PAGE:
Once you've done some initial background reading, it's time to narrow down your topic to what you really want to write about. Remember your assignment requirements and consider what you've read thus far.
What aspect of the topic do I want to focus on?
What interests me about the topic?
What do I want to write about?
As you start to narrow this down into a thesis, you'll want to continue to look for more sources. As you read, you might tweak or adjust your topic/thesis. In order to help you find more related sources about your topic, you'll want to identify keywords to help you search.
As you think about what concepts you want to write about, think about what particular words might be found in a good article about that topic. Unlike Google, our databases work best using a few words (not a sentence) connected by the words and or or. For instance, if you are writing about the invention of television and how it changed family life you might try the following:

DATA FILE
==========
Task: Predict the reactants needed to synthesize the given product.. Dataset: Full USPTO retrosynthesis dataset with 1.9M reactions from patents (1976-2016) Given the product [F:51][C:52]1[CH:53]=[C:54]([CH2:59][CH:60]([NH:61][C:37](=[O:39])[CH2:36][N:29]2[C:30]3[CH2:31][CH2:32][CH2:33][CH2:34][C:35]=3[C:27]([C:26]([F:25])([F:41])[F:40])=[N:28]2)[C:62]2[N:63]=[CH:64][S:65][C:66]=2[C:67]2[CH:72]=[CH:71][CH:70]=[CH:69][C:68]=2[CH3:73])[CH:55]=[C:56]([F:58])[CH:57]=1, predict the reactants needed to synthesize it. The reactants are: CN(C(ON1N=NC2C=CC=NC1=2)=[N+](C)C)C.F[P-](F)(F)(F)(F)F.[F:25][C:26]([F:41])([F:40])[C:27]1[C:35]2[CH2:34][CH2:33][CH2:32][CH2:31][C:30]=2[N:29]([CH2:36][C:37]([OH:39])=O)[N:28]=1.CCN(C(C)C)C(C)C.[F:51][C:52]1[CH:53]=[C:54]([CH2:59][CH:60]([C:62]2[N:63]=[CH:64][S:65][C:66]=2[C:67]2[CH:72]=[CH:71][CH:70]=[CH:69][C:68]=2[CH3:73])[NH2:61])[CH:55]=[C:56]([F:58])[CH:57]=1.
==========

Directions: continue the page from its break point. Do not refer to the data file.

television or t.v. and family
If you would like to search a short phrase, enclose the phrase in quotation marks. This lets the computer know to search for those terms together. For example:
television or t.v. and "family life"
It will be useful to use "history" as part of your search when doing research on the history of your technology; for example:
computers and history
Keywords work best by trial-and-error. Never do only one search. Some keywords will work better than others, and some keywords may lead you to different articles than you found in your first search. Search the databases with the keywords you selected to find relevant articles. And remember to ask a librarian if you need assistance coming up with keywords or looking for sources